International Peacekeeping: Ghana’s Unsung Glory!

by jessiewallner
Feb 03

John Frinjuah, a Fletcher student from Ghana recently conducted research in Ghana investigating the successes of Ghanaian peacekeeping contingents. John’s research was supported by an IGL scholarship with funding from the Carnegie Corporation of New York.

Have a conversation with non-Ghanaians, and perhaps, outside the boundaries of the country, and the chances are that two things about the country effortlessly sprouts out of the peoples’ lips: its unwavering commitment to international peacekeeping and to soccer. Fascinating as these two perceptions may seem, especially the former, which is the focus of this blog, they often reflect but mostly the superficial understanding of the critical role that the country has and continue to play in international peace support operations (PSO), and therefore contributing to making our world much safer.

Ghana is a beacon of peacekeeping around the world. Since its first United Nations peacekeeping mission in the Congo in 1960, and to date in other parts of Africa and beyond, its peacekeeping contingents have been highly respected and lauded for their professionalism and dedication to world peace. In the midst of scandals involving UN and Africa Union peacekeeping troops, the Ghana peace support missions have towered high with respect to discipline and professionalism. Peacebuilding as a doctrinal responsibility is one which Ghana takes seriously.

Despite the much talk about the professional conduct of the Ghana Armed Forces (GAF) in peacekeeping, there has been a gap in the literature on what explains such laudable conduct. It is therefore the quest to fill this gap that I got interested in exploring the doctrine of the Ghana Armed Forces and its peace support operations, to specifically delineate the historical underpinnings of its PSO doctrine, its security policy relating to PSO, and how that has developed and changed over the years in response to key missions and new challenges on the continent and beyond. The particular case of Ghana is important because not only would research findings contribute to and complement scholarship on the topic, but also would be useful in setting theoretical grounds and practical evidence for the replication of Ghana’s PSO example across the continent, which is still fraught with some of the most intractable and complex conflicts.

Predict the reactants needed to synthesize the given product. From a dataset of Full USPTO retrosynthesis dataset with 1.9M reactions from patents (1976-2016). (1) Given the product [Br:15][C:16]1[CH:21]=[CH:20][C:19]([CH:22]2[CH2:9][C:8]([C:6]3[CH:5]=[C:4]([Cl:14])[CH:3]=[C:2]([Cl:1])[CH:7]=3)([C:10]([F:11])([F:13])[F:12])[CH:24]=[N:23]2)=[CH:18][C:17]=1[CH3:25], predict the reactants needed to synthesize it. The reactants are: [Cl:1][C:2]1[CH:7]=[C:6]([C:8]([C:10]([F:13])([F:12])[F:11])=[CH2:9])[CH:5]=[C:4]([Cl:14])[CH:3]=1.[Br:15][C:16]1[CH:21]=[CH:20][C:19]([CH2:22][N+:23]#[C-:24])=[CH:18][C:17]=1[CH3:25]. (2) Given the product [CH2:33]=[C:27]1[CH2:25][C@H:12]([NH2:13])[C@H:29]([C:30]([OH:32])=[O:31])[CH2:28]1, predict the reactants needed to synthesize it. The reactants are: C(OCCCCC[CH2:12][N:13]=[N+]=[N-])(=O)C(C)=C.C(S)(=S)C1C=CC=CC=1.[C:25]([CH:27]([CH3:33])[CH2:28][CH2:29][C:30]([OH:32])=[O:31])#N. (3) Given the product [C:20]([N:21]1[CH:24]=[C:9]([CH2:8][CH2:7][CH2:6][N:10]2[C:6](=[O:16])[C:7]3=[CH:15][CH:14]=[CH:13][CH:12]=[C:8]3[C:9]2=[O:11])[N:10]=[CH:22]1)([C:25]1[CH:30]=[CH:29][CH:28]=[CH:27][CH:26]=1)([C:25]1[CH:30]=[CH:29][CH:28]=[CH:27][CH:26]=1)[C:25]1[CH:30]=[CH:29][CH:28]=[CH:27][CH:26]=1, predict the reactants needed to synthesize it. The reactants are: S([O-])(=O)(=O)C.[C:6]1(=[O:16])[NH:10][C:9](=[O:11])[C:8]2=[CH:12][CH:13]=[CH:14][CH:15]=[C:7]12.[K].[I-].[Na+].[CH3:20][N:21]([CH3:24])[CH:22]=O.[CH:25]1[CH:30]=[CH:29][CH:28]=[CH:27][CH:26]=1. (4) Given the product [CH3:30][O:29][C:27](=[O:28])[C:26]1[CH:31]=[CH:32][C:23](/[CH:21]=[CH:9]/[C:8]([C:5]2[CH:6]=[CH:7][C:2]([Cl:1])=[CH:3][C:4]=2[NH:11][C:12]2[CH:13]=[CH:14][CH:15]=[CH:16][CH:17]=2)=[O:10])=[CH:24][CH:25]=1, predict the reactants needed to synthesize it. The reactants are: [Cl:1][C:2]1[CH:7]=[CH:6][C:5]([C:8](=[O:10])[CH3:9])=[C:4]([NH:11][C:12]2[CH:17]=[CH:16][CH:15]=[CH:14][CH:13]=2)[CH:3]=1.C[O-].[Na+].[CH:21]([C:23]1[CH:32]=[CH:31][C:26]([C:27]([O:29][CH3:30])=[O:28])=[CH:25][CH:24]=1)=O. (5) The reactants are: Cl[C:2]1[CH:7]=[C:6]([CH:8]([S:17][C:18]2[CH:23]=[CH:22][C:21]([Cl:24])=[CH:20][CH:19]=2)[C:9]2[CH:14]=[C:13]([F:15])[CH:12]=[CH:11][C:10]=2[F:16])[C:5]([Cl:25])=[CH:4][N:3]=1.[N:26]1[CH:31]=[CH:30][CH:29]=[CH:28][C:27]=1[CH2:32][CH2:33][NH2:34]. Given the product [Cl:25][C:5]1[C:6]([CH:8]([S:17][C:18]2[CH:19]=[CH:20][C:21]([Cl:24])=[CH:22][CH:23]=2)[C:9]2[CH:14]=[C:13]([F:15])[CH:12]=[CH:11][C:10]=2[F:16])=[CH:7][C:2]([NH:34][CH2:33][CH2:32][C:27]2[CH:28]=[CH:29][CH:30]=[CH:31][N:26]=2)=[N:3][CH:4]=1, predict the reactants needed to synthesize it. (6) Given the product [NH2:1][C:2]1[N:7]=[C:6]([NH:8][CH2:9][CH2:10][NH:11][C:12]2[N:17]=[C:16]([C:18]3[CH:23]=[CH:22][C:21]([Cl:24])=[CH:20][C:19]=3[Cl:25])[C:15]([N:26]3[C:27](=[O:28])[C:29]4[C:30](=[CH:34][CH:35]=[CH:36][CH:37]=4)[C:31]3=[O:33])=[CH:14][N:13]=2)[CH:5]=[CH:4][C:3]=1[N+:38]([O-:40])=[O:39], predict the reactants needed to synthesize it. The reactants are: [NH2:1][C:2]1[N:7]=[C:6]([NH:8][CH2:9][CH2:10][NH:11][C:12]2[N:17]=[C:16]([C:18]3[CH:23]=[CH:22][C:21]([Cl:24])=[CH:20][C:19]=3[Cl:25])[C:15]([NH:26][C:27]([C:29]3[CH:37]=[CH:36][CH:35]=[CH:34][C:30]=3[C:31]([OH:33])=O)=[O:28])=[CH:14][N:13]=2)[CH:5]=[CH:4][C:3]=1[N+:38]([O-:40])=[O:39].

With generous funding from the Institute of Global Leadership, I was able to travel to Ghana for the research. The research lasted for a period of three weeks, where literally I was ‘chasing’ military officers to talk to; poring over volumes of literature at the Peacekeepers Library at the Ghana Armed Forces Command and Staff College, the Kofi Annan International Peacekeeping Training Center; and talking to civil society representatives. The IGL funding enabled me to dive deeper in the investigation by conducting in-depth interviews of the GAF officers to clearly understand military doctrine and how it influences their conduct and professionalism. Perspectives of populations outside the military were also important as they would enrich the findings of the research and give it credibility.

It was such a worthwhile research trip, and do look out for my update on the actual arrival in Ghana and the processes leading to my research and some reflections.

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